Podcasts

CyclingTips podcast, Episode 30: Is your power meter as accurate as you think it is?

In 2012, Stages Cycling singlehandedly blew the power meter market apart when it launched its single-sided, crank-based unit. Whereas nearly every power meter cost well upward of US$1000 at the time, Stages forced everyone to reconsider what consumers were willing to pay for the devices, and costs have dropped precipitously since then. Although the feature …

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CyclingTips podcast, Episode 29: What happens to cyclists when they can’t ride?

For most cyclists, riding their bike is more than a hobby — it’s a way of life. The bike can represent many things to many people — endorphins, fitness, identity, freedom, fresh air, therapy, a social network. What happens when, for one reason or another, this is removed from their lives, indefinitely? We spoke with three hardcore …

CyclingTips podcast, Episode 28: Makeup, style and does the way you look on the bike matter?

Following her mother’s motto of ‘be tough but still be a lady’, pro cyclist Breanne Nalder won’t leave the house until she’s properly put together, even if she’s going out for a training ride. So much so that she has permanent eyeliner tattooed on her. Her teammate Jen Luebcke meanwhile matches her earrings to her …

CyclingTips podcast, Episode 27: What lurks beneath carbon fiber’s mysterious surface?

Of all the materials used in bicycle frames and components, carbon fiber is perhaps the most commonly misunderstood. While it has a reputation for automated manufacturing devoid of human contact or soul, it’s actually far more labor-intensive material than metals. Modern modular monocoque frames, for example, comprise hundreds of individual pieces of carbon fabric, almost …

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CyclingTips podcast, Episode 26: Understanding the global expansion of the UCI WorldTour

The WorldTour is the highest level of men’s road racing on the planet. It’s a collection of the world’s biggest races — the Tour de France, the Giro d’Italia, Paris-Roubaix, Tour of Flanders — and its raced by the biggest teams. And yet the WorldTour isn’t really a world tour at all. In 2016, 24 …

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CyclingTips podcast, Episode 25: Risk vs reward: What drives amateur bike racers to risk life and limb?

The recent near-death experience of Masters racer Mike Allec highlighted the inherent dangers of bike racing — not just at the professional level, but across all categories. Unlike endurance sports such as running, swimming, and Nordic skiing, bike racing brings with it the possibility of a high-impact collision at all times. Whether you’re 18 or …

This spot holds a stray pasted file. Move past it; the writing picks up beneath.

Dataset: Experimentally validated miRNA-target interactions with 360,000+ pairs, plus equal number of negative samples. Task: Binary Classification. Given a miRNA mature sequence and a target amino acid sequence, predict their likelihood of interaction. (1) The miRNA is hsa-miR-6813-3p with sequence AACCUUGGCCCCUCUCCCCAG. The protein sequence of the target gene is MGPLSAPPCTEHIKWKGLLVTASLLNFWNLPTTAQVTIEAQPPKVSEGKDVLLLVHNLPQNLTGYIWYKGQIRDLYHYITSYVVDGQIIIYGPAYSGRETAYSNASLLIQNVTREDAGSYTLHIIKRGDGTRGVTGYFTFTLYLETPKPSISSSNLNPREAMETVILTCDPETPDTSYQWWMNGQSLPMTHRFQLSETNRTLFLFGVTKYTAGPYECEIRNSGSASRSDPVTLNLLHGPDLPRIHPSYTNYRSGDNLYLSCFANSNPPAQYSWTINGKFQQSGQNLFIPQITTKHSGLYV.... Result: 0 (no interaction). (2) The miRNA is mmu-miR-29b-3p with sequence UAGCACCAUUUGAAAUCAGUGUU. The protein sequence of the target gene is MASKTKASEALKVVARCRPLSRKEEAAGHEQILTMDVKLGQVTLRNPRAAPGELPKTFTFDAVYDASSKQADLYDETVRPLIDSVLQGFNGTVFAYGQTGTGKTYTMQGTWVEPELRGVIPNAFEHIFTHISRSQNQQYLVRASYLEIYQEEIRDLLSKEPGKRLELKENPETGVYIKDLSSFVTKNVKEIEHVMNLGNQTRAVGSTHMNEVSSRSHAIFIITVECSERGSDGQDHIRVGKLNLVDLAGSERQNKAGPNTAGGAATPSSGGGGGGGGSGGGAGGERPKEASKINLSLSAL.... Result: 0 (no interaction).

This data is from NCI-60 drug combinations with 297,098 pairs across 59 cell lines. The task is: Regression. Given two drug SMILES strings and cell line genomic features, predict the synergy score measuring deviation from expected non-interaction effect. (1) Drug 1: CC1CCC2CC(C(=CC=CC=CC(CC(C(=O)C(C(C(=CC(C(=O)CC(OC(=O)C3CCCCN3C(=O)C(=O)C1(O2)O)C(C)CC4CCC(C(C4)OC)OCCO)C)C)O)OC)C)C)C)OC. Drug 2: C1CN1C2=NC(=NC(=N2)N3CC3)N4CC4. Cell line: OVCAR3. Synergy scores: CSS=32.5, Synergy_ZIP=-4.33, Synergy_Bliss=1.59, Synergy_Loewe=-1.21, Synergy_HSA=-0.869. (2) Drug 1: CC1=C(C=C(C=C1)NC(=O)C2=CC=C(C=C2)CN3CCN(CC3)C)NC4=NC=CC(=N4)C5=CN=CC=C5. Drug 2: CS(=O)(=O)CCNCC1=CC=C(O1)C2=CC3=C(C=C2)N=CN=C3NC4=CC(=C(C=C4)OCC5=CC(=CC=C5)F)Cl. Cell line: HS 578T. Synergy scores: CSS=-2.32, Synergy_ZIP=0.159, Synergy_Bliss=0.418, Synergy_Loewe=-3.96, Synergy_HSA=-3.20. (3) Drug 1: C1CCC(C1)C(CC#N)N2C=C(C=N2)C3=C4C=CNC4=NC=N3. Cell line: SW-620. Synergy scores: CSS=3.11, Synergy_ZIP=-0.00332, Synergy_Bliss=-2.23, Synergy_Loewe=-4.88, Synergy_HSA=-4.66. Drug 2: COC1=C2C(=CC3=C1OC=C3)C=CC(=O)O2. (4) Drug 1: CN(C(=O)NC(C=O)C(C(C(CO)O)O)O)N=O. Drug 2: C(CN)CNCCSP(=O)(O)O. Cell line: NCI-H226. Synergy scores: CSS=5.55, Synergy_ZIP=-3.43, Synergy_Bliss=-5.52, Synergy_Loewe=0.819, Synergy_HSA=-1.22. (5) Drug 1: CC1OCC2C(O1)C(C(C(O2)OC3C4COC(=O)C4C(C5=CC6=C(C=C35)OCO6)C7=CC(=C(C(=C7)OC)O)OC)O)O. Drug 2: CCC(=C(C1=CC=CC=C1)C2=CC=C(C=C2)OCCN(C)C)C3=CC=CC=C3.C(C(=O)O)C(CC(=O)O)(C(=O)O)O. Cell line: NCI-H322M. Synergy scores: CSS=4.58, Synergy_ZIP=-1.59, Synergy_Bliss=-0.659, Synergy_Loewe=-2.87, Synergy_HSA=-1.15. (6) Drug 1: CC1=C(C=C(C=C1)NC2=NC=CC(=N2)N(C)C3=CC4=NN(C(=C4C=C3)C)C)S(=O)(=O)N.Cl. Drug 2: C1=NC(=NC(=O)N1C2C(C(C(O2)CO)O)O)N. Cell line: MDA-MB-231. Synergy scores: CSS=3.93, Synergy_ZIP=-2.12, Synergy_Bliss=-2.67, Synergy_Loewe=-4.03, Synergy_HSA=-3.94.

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CyclingTips podcast, Episode 24: Genevieve Jeanson on making peace with a tainted past

In the early 2000s, Genevieve Jeanson was a rising star in women’s cycling. Already a two-time national and world champion as a junior –in the road race and time trial –the French Canadian was taking the American and international scene by storm. She won La Flèche Wallonne Féminine, a world cup race, and made her …

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CyclingTips podcast, Episode 23: Watts up with mechanical friction and chain lube?

There are four main obstacles to forward motion when you ride a bike: aerodynamic drag, gravity, rolling resistance, and mechanical friction. Of those, mechanical friction — created by the chain, bottom bracket bearings, hub bearings, pedal bearings, and rear derailleur pulley bearings — is the smallest value by far, and certainly much less significant than …

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CyclingTips podcast, Episode 23: Watts up with mechanical friction and chain lube?

There are four main obstacles to forward motion when you ride a bike: aerodynamic drag, gravity, rolling resistance, and mechanical friction. Of those, mechanical friction — created by the chain, bottom bracket bearings, hub bearings, pedal bearings, and rear derailleur pulley bearings — is the smallest value by far, and certainly much less significant than …

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CyclingTips Podcast, Episode 22: Changing lives in the off-season with Team Novo Nordisk

It’s often presumed that sport is all about tunnel vision: having a laser-like focus on winning, and filtering out everything that is not connected to that. Watch athletes in competition and the level of concentration can appear absolute. Ditto for preparation; in the training phase for events such as the Tour de France, months of …

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